NEW YORK — Quitting a job isn’t something most people do lightly. Employers have to give them a really good reason — or several.
So what ultimately pushes someone out the door?
The top three factors cited by workers in Europe, Asia and North America are minimal wage growth, a lack of advancement opportunities and excessive overtime.
That’s according to a new survey by EY of 9,700 full-time employees in eight of the world’s largest economies: the United States, Brazil, Mexico, the United Kingdom, Germany, India, China and Japan.
Also on the list: Companies or departments that don’t encourage teamwork (71%); bosses who don’t give employees some flexibility in when and where they work, such as telecommuting (65%); and offices where there’s a sense that you’ll be penalized if you opt for a flexible work schedule (67%).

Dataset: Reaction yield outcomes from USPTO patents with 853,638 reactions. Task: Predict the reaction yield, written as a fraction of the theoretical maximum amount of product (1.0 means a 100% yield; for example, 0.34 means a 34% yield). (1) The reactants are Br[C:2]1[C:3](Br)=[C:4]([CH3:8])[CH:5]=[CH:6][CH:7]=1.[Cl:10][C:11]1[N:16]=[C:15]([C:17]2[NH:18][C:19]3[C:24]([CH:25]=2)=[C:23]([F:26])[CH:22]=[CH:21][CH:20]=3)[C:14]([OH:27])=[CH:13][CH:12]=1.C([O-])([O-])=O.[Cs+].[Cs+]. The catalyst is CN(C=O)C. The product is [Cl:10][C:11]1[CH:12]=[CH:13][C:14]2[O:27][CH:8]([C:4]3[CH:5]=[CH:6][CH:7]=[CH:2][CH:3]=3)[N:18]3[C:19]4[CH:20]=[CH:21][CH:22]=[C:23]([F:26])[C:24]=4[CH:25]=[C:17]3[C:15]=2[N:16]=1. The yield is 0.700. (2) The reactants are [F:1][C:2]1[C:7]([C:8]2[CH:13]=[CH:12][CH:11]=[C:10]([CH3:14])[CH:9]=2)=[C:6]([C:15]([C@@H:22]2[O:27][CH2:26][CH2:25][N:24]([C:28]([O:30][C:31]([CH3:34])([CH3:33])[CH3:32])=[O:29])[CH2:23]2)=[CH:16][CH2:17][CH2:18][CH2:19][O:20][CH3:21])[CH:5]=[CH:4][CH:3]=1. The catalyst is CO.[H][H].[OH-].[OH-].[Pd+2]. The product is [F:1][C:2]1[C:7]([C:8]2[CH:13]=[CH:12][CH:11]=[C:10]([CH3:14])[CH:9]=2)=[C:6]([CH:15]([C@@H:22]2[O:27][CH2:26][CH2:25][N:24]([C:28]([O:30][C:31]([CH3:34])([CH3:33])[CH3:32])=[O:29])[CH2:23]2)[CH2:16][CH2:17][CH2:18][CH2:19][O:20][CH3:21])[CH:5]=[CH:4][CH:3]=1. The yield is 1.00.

Call it “flexibility stigma” — meaning that your company may offer flexible work policies on the books, but everyone fears actually using them will work against them. For instance, they worry they could be penalized by being passed over for promotion, not getting a raise or worse.
Other leading factors that workers say would cause them to say “Sayona, boss”: Too much overnight business travel (62%).
And more than half also said they would leave a job if there was very limited access to mentors, and when there are too few senior managers who are juggling busy family lives — e.g., those who have kids or those who have kids and a spouse who also works.